It is no great surprise to hear that yet another poultry processing plant or other food producing facility has conducted a deep clean. Thanks to COVID-19, we all have hygiene on our minds and disinfectant gel on our hands. But just how effective are sanitation measures, even when properly applied?

A team of researchers, albeit working prior to the emergence of the novel coronavirus, sought to answer this very question where processing plants are concerned and specifically regarding Salmonella enterica survival. Their findings, even where companies were strictly adhering to the rules, were less than encouraging.

According to the Mississippi State University study published in Poultry Science, the prevalence of Salmonella on processing equipment following cleaning and sanitation, and its potential risk for food safety, had never previously been thoroughly evaluated. To remedy this, from January 2018 to January 2019, they conducted a study to evaluate how much Salmonella survived, if any, on processing equipment after cleaning and sanitation.

The research team looked at 15 specific locations within six commercial processing plants, with each sampled at three time points: Point A, immediately following processing, point B after cleaning, and point C after sanitation. Over three visits, 135 samples were taken.

When and where

Salmonella-positive isolates were recovered from samples using the U.S. Department of Agriculture MLG 4.09 conventional method.

Unsurprisingly, there was a difference in the recovery of Salmonella depending the sampling time. At time point A it was 35%, whereas at point B it was 12% and at C 9%.

Different locations within the plants also recorded different prevalence. For example, the head puller, picker, cropper and scalder had significantly higher prevalence than other locations, particularly when compared with secondary processing equipment.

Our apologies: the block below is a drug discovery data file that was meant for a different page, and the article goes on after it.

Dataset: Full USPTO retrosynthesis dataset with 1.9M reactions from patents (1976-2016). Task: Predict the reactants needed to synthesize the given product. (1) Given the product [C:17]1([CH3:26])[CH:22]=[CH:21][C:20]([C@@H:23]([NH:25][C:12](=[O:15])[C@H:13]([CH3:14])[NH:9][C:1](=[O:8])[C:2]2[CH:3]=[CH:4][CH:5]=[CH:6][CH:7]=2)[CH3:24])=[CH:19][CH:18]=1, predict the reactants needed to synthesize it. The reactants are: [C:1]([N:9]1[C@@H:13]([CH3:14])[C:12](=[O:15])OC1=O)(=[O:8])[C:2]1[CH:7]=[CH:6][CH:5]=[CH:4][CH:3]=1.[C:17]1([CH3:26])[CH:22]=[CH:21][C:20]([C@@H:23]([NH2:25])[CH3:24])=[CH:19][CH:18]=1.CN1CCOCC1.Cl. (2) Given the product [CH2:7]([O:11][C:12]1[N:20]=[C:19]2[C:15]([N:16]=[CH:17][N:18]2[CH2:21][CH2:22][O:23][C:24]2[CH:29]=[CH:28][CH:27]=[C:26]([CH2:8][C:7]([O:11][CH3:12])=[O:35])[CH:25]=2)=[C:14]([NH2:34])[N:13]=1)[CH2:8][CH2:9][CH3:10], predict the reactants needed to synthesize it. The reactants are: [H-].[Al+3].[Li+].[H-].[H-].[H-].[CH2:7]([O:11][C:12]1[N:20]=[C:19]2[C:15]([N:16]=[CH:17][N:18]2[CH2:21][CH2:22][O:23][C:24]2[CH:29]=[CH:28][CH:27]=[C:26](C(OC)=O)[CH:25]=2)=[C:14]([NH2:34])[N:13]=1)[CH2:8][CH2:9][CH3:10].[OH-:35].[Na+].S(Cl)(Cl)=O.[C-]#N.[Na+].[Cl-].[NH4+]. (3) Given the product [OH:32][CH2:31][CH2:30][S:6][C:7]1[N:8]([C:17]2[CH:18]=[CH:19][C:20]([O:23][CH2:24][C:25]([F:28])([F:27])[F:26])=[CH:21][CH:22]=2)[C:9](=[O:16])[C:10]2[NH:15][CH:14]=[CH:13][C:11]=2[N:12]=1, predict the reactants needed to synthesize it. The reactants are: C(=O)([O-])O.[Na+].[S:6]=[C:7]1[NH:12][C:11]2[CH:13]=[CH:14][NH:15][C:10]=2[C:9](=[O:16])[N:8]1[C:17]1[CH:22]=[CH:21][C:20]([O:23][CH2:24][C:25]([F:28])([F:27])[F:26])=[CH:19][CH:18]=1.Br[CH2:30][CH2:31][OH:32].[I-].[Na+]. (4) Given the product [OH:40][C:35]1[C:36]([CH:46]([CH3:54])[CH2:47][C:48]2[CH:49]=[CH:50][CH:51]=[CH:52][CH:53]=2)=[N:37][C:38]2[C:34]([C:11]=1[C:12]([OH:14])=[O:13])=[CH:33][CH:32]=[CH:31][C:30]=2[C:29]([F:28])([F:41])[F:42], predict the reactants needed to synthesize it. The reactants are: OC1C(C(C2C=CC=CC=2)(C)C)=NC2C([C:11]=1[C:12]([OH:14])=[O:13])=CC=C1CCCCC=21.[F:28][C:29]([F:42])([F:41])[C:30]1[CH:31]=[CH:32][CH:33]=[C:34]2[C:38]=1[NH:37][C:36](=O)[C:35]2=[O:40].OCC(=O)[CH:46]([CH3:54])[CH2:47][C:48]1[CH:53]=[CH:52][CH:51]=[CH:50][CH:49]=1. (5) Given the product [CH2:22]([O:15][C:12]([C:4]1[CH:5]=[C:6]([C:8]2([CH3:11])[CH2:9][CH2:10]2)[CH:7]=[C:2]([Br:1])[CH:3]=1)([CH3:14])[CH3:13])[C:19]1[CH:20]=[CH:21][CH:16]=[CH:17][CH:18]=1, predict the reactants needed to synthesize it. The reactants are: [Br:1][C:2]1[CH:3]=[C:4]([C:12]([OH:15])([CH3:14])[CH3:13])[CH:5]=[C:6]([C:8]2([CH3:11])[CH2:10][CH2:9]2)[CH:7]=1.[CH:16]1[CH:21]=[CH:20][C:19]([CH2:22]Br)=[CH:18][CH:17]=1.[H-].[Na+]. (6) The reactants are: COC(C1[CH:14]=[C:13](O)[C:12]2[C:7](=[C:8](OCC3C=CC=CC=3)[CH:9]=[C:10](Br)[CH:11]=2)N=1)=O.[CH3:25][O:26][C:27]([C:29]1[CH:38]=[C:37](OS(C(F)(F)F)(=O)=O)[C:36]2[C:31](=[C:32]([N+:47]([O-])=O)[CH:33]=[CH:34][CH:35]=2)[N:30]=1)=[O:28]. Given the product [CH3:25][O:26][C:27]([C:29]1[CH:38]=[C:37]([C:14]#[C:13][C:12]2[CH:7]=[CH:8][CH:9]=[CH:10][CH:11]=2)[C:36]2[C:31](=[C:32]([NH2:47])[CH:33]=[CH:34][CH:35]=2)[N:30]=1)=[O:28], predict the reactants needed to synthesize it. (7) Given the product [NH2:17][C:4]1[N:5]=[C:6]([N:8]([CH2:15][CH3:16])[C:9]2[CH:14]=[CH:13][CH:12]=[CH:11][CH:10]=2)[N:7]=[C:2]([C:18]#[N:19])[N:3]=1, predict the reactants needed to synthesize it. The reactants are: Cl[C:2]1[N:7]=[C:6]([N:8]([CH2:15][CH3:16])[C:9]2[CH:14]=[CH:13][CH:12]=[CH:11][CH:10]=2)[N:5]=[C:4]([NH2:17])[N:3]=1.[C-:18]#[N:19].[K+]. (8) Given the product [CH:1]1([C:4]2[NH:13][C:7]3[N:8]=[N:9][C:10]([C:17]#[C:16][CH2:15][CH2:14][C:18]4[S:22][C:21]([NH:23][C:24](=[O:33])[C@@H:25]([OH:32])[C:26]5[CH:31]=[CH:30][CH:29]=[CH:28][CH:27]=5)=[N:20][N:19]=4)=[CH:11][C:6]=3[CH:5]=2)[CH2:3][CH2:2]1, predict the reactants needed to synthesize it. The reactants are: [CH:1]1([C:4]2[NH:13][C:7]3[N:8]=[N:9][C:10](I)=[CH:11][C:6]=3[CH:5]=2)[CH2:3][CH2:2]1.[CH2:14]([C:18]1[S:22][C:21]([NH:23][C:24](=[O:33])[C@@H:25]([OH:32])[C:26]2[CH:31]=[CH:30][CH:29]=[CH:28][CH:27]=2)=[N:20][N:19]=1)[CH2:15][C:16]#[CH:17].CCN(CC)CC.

Salmonella was recovered from all of the plants sampled, and factors contributing to its presence may have included choice of antimicrobial, cleaning procedures followed, and the attachment of Salmonella in biofilms. Some plants recorded lower prevalence than others, and only one recorded no Salmonella post-sanitation.

The researchers stress that the plants visited dedicated substantial time to the cleaning and sanitation of equipment and their facilities between the end of one shift and the start of the next, however, they add that more effort may be needed to completely address Salmonella contamination.

They also add that having data on the prevalence of Salmonella in the flocks being processed would have aided their studies, as would information on Salmonella prevalence on the processed birds at retail level. Nevertheless, they argue that their study helps to fill some gaps in what is known about efficiency of cleaning and sanitation to reduce Salmonella contamination.

With the current greater emphasis on hygiene, the survival of Salmonella in processing plants may have been further reduced, but the study nevertheless offers insight for the design of new sanitation protocols when, and if, things do eventually return to normal and the novel coronavirus is behind us.